Sheepshead Rock Stew

2002 Wildfire Ravaged

The pavement ends two miles west of Decker, Colorado. Highway 211 is a dirt one lane road starts out bumpy and dusty as it cuts a harrowing path along a wicked steep hillside into a region of Pike National Forest that depending upon your destination, of which there are many, could take you to Goose Creek Trailhead.

Once you roll about a mile up the dirt one lane road a broader granite based coarse sand and pebble byway follows the contours of a series of hills and gulches (ignoring the cutoff for Goose Creek Trailhead) and instead take the south fork that cuts a ten-mile path yonder west to Lost Valley Ranch. The road is cursed, consisting most of the way of washboard. For eight miles I could make at best 10 miles per hour. Our primitive campground features the best view in the world of Sheepshead Rock. The passable bumpy road is by most accounts a cure for keeping at bay the insincere and unmotivated.

 

Sheepshead Campground View

You’ll need patience to roll the length of hell on four-wheel drive earth. With the pandemic affecting our social life the ideal setting would be blessed if it weren’t an easy drive so that we could put all the world’s people a safe distance behind us. Never did expect to be all alone, our self-delusion was that we might just luck out and locate a campsite that wasn’t too full. As our washboard fortune provided for three days, we shared a campground of about 10 acres in size with five other people seeking much the same solitude as we were hoping to find.

Rare Earth by Bottle

Rare chilled French wine from Provence, Cotes de Rhone, and Cahors was provisioned to be shared late afternoon’s along with shade and an almost tolerable group of cedar gnats. The pests nibbled a bit at our bare ankles and to our everlasting gratitude disappeared with breeze and finally at sundown. The pesky gnats were not so awful. I mean I can be just as annoying if not even more according to the volunteers that have been trying to love me these many long years.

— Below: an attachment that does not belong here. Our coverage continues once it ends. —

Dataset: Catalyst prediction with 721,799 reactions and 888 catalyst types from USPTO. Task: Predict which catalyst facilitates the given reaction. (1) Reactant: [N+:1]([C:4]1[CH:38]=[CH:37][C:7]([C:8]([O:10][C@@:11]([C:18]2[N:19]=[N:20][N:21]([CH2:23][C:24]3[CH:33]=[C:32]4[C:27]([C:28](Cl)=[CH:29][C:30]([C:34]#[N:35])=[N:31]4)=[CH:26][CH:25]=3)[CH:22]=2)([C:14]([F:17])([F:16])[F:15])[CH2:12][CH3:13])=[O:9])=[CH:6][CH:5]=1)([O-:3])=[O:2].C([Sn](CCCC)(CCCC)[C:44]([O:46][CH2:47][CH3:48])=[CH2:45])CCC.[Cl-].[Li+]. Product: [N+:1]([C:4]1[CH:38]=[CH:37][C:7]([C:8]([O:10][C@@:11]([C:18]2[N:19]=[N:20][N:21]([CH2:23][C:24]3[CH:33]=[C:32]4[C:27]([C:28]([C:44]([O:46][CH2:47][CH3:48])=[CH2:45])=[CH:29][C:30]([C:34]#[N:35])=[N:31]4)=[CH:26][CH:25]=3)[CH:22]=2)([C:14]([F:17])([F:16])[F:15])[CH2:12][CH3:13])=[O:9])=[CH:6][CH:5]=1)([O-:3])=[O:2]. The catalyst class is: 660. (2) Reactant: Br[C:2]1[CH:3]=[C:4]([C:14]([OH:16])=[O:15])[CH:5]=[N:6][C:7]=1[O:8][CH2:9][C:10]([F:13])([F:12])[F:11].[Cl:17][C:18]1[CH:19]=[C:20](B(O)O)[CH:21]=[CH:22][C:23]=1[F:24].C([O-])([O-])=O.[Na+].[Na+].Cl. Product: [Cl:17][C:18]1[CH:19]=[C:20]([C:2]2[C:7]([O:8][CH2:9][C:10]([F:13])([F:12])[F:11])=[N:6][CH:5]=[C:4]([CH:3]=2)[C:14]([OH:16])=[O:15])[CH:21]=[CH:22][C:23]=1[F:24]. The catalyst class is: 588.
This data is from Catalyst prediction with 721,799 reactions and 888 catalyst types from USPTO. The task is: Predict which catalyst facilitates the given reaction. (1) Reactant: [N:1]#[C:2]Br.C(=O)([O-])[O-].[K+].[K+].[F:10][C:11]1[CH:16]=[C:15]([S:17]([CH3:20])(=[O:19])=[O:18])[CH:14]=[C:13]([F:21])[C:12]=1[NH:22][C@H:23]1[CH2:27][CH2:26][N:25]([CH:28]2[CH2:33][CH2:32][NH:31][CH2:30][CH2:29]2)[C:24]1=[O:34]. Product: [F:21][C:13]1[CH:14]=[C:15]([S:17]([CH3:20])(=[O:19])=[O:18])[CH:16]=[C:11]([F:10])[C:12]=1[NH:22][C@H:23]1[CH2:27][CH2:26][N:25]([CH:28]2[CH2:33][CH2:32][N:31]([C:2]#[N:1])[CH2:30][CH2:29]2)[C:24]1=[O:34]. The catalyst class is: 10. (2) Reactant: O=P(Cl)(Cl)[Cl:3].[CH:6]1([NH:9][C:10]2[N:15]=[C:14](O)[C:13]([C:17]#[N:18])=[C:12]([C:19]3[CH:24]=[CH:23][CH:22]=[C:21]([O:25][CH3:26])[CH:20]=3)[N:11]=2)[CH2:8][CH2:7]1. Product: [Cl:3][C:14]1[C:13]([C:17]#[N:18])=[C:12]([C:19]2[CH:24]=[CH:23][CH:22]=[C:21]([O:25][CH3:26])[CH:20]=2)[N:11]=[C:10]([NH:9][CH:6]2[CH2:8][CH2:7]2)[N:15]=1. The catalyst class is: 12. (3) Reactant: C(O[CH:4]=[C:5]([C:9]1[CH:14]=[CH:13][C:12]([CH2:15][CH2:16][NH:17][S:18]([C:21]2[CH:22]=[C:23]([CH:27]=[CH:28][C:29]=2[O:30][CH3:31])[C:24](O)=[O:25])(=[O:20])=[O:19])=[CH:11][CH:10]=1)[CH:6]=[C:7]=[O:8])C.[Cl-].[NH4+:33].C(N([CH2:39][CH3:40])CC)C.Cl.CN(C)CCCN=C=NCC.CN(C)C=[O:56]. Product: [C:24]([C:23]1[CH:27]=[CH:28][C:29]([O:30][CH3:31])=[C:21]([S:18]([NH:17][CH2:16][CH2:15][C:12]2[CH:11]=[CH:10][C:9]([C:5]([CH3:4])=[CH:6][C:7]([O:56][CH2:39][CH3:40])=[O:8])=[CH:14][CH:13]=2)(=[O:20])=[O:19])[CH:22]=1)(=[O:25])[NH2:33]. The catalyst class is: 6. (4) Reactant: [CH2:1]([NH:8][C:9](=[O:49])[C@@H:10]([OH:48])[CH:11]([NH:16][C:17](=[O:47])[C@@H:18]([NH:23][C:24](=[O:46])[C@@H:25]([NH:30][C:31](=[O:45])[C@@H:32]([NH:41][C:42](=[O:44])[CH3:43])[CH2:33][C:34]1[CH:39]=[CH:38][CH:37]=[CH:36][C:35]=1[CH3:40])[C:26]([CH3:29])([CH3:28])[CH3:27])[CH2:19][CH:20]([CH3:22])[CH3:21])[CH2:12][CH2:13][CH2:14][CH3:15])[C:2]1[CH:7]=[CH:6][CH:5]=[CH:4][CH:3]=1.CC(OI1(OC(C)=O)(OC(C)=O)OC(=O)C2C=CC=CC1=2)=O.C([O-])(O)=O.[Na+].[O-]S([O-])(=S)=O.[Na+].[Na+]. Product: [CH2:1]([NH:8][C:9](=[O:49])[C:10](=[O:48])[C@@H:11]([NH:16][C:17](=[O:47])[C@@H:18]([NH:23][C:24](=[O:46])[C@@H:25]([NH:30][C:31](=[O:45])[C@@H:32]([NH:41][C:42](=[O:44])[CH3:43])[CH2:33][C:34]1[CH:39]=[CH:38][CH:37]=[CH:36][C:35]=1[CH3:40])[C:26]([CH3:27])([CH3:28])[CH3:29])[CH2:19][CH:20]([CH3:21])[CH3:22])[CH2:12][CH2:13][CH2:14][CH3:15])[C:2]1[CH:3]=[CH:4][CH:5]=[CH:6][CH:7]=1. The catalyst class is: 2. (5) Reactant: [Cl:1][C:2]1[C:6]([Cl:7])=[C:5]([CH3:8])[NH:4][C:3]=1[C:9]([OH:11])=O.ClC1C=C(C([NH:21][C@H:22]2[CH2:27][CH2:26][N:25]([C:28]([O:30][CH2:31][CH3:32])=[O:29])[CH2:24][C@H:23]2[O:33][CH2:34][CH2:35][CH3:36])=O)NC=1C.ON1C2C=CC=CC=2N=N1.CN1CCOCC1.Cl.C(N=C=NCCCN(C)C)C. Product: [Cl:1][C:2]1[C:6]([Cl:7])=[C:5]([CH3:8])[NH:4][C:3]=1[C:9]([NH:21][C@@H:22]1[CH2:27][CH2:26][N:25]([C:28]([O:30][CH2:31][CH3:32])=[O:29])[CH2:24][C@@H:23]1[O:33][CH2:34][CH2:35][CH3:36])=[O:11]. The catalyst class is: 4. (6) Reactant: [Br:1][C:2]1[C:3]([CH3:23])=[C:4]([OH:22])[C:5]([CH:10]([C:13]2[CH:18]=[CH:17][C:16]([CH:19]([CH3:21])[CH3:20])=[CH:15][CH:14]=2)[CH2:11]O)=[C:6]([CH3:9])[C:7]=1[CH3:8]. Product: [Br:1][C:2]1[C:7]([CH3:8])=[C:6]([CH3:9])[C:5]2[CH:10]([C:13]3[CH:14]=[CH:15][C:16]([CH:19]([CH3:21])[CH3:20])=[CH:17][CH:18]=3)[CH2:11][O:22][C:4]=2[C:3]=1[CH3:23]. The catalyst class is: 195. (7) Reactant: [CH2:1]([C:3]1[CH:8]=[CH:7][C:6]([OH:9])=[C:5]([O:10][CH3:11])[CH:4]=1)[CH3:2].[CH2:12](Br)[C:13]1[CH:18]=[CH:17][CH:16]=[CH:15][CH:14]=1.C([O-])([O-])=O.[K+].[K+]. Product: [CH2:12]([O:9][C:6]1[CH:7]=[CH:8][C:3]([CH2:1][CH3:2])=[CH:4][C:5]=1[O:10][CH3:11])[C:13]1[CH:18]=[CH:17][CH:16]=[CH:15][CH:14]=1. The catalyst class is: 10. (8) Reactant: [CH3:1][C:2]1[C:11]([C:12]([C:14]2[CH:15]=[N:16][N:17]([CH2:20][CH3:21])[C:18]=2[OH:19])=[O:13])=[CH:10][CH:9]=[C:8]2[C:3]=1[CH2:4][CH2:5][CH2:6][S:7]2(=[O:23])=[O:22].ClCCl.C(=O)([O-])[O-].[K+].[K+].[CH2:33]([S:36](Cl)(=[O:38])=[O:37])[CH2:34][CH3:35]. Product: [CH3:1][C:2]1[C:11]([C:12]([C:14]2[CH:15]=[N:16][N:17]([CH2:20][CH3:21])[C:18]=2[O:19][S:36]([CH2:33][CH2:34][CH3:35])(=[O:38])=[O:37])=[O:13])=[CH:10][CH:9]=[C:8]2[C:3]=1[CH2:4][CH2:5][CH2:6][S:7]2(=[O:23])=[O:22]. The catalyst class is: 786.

No Two Fates the Same

Wine drinking is according to my wife not a right but is rather a privilege earned by getting out of your bunk and spend your day hiking. The steeper the climb, the further you hike, the longer you are giving Mother Nature a shot at reviving your soul, the more likely she will be to grant volunteer’s most challenging partner a lapse in time to enjoy a glass of wine. For the life of me I cannot locate written down in any kind of human inspired operating manual an official codification of this wife wisdom. To my knowledge there is no written law, covenant, or rule. Common sense comes closest to the mark.

Headlong Plunge into the Sheep of the Thing

Now, having polled other potentially sedentary tyrannized by testosterone types it turns out that their partners know the same truth and in every fiber of their being know this rule to be an enforceable by punishment of jawboning.  This is a cosmic immutable truth of camping grounds and hiking trails wherever love and an abundance of hormones are lost or found.

Modern Day Skillet Cooker

Suppers were a one pot affair. Scratch made beans, brown rice, kale, and corn was our main dish. Heart healthy coleslaw was the side dish. Customary to our table we set sriracha and soy sauces out with hummus, olives, and pepperoncini’s. After we have watermelon.

Searching among all the married and near married men I know the answers to these eternal conundrums are much the same, while the quarrelsome details vary from one table to the next this sparring between equals is pretty much how it’s been and always will be for as long as anyone seeking to further a durable bond can get their stubborn mind and fit to be tied temperament around. You will need approximately one million national forest acres of land to give this glass of wine and soul of humanity enough room to breathe.

One thought on “Sheepshead Rock Stew”

  1. Thanks Dana. Glad you are ok

    Sent via the Samsung Galaxy, powered by Cricket Wireless

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